Prophet (pt.5)

A rare weekend update! We learn who here mortal father is and then she yanks reality – such as it is – out from under everyone.

Now with this and “Regent” in the hands of my copyeditor and cover designer, I’m taking the rest of the the weekend off. I think I’ve been alternating tea-wine a little too hard and fast and have near-constant headaches and trouble sleeping. A pause is called for.

Two more installments of Prophet before I have to find something else to keep y’all entertained.

Enjoy my content? Buy me a beer! 

“What do we…?” Tell began.

“Nearest law is the sheriff in Roswell, about fifty miles west,” David yelled back.  “He’s got to know about this to call in some help in case there are more of these guys.  Logan?  You take point; due south maybe thirty miles back to the main road then we make best time to that town.”

“Got it,” he replied, starting the jeep and putting it in motion at the same time.  Tell was turning their motor over as he and Kalí pulled their doors shut.

“I do not think they will pursue us now, given their losses,” she said calmly for a woman who just shot two men at a nearly impossible range.  “I shall observe behind us and provide suppressing fire if needed.”

“Through the back window?” Tell yelled, trying to catch up to the jeep.

“It will be the first thing I shoot out.”

Forty minutes later they turned right onto Highway 380.  As it was a main road west from Lubbock into New Mexico Province it was maintained if not well, then good enough.  They sped up to fifty.  Looking back, he saw Kalí – my wife – was now looking both behind them and north, perhaps in case the thieves came down a different dirt road.  Speaking of…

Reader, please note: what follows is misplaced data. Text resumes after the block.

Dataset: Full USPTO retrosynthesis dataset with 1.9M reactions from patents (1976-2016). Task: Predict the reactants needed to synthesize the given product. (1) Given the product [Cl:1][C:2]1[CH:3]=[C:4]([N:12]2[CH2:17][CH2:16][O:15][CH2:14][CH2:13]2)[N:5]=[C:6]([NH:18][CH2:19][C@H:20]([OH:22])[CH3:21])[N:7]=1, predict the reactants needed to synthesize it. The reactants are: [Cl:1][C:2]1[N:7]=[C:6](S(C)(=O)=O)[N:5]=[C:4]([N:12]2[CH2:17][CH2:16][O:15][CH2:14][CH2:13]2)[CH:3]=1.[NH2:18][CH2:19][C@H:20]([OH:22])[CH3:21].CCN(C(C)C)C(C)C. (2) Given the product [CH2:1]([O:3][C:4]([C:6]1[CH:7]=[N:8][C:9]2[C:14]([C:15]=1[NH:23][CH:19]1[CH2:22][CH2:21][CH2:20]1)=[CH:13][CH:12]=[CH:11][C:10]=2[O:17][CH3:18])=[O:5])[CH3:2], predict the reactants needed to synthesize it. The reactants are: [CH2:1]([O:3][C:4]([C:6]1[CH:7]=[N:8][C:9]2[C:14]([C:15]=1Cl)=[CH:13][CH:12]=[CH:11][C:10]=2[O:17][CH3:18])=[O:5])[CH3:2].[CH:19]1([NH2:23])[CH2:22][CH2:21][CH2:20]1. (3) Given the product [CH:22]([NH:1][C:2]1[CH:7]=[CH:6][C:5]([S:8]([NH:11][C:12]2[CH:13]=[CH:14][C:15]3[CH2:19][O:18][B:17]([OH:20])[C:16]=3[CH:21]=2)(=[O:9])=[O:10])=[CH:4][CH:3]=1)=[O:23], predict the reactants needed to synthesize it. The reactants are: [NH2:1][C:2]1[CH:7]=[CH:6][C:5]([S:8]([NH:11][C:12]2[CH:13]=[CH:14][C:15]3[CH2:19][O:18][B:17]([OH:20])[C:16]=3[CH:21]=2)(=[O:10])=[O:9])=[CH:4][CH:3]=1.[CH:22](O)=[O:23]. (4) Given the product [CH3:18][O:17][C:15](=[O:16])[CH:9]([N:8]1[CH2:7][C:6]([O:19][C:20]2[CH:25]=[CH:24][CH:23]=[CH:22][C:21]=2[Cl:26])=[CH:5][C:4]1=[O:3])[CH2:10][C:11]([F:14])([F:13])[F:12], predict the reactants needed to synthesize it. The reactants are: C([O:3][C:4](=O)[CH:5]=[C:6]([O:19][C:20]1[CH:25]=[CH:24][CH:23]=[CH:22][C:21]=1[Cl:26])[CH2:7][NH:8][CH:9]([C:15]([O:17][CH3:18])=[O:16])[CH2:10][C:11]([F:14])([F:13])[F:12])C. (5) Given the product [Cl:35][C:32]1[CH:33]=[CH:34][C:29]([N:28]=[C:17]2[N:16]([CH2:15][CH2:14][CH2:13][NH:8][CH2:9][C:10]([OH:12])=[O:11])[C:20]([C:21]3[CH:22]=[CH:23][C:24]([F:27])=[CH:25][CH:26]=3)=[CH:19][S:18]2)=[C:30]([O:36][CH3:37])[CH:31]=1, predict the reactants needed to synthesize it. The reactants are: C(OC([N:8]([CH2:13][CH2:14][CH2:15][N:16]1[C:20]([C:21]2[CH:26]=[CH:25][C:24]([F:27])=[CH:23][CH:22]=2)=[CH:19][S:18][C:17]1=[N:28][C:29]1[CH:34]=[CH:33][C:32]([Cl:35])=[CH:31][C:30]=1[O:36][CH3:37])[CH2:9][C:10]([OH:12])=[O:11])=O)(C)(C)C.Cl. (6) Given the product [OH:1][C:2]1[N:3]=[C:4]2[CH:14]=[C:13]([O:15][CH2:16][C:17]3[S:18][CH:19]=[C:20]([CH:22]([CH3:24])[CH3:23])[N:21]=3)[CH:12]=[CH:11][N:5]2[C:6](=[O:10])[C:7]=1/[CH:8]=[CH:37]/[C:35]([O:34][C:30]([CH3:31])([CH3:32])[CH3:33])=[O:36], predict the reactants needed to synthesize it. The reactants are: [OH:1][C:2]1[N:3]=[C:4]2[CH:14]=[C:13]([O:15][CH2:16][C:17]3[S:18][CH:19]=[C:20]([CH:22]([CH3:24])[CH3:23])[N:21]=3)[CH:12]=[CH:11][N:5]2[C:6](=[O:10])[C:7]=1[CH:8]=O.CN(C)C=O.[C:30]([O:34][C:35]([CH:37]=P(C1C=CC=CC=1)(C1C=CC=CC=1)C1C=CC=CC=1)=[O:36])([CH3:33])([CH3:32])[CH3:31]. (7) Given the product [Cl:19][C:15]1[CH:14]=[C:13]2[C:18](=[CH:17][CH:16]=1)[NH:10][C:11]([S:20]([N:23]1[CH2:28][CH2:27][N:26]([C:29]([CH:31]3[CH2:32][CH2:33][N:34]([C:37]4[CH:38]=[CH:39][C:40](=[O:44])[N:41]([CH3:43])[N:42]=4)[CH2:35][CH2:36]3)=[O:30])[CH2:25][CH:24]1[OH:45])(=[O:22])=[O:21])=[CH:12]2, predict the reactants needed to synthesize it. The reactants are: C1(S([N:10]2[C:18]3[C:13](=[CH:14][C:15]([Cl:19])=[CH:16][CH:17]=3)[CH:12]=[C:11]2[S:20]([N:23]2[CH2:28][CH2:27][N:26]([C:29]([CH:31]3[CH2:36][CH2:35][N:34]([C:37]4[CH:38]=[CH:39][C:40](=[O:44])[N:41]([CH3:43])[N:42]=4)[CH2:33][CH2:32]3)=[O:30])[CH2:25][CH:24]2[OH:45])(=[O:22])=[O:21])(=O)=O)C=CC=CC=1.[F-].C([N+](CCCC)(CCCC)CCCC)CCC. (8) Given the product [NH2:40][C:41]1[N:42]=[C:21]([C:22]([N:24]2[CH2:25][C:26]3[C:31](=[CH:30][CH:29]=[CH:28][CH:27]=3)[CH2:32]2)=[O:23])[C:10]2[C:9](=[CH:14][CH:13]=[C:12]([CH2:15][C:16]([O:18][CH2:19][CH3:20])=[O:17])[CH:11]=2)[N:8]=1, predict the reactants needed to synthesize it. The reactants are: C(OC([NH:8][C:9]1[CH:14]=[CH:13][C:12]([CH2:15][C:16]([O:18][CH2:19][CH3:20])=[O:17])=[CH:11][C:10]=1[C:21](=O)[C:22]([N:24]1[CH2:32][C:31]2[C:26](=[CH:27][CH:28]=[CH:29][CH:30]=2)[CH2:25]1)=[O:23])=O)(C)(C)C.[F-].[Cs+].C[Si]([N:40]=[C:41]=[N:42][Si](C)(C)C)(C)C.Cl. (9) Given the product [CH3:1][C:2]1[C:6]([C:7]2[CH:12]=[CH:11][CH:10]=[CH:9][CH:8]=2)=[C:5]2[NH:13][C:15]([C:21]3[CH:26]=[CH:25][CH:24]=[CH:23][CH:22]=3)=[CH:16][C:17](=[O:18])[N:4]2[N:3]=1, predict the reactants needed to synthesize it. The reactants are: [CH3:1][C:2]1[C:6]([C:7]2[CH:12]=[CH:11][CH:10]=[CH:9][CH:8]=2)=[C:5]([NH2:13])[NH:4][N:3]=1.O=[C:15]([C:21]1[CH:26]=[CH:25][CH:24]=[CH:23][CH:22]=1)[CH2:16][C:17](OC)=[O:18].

“Kalí, my wife?”

“Yes, David, my husband?” She didn’t turn around.

“That was not only two amazing shots but also you kept your wits in what could have been a firefight,” he went on.  “You have some kind of military background?”

“Some.  From my father.  But also if I am in need, my Father will help me,” she said to confuse him.

“So who’s your dad?” Tell asked, finally relaxing a little.

“Arpad Rigó.”

“Hold up,” he looked back for a second.  “You mean Brigadier Rigó, from our Field Forces?”

“Yes.”

“Your dad’s a general and you are out here in the middle of nowhere?” David had to ask.  “Why?”

“I am doing God’s work.” She finally set her rifle next to her.  “I think we have escaped successfully.”

Now she turned around.  Seeing David right there, Kalí leaned forward and kissed him.  “And since we are now on surnames, what is my new one?”

“Huh?  Oh.” I never told her.  “Perry.”

“I shall be Kalí Perry.  Good.” She leaned back and took some water from one of her canteens.

“You sure have a hot mess, Dave,” Tell muttered.

Driving past the circular irrigated patches just across the Pecos River, it seemed Logan knew where he was going and once they were through some semi-alive commercial district, he turned north onto Main.  A domed building, an obvious county courthouse, loomed ahead on their right but the jeep turned right then left, parking before a more utilitarian-looking Chaves County Building.

“It’s only about noon,” David said, looking at his watch as they all piled out, “so the sheriff should be in.  Let’s see what we can do.”

The men started toward the front steps but halted, aware someone wasn’t coming.

“You know,” Tell drawled, “it would add a little to our story to have General Rigó’s daughter say her side of it.”

“No.” That seemed final but she kept on.  “I am justice but not human justice.  This is not my fight.”

“General?” Logan asked, lost.

“It was your fight when you shot two men,” Tell frowned.  Kalí did not move.  “Fine, whatever.”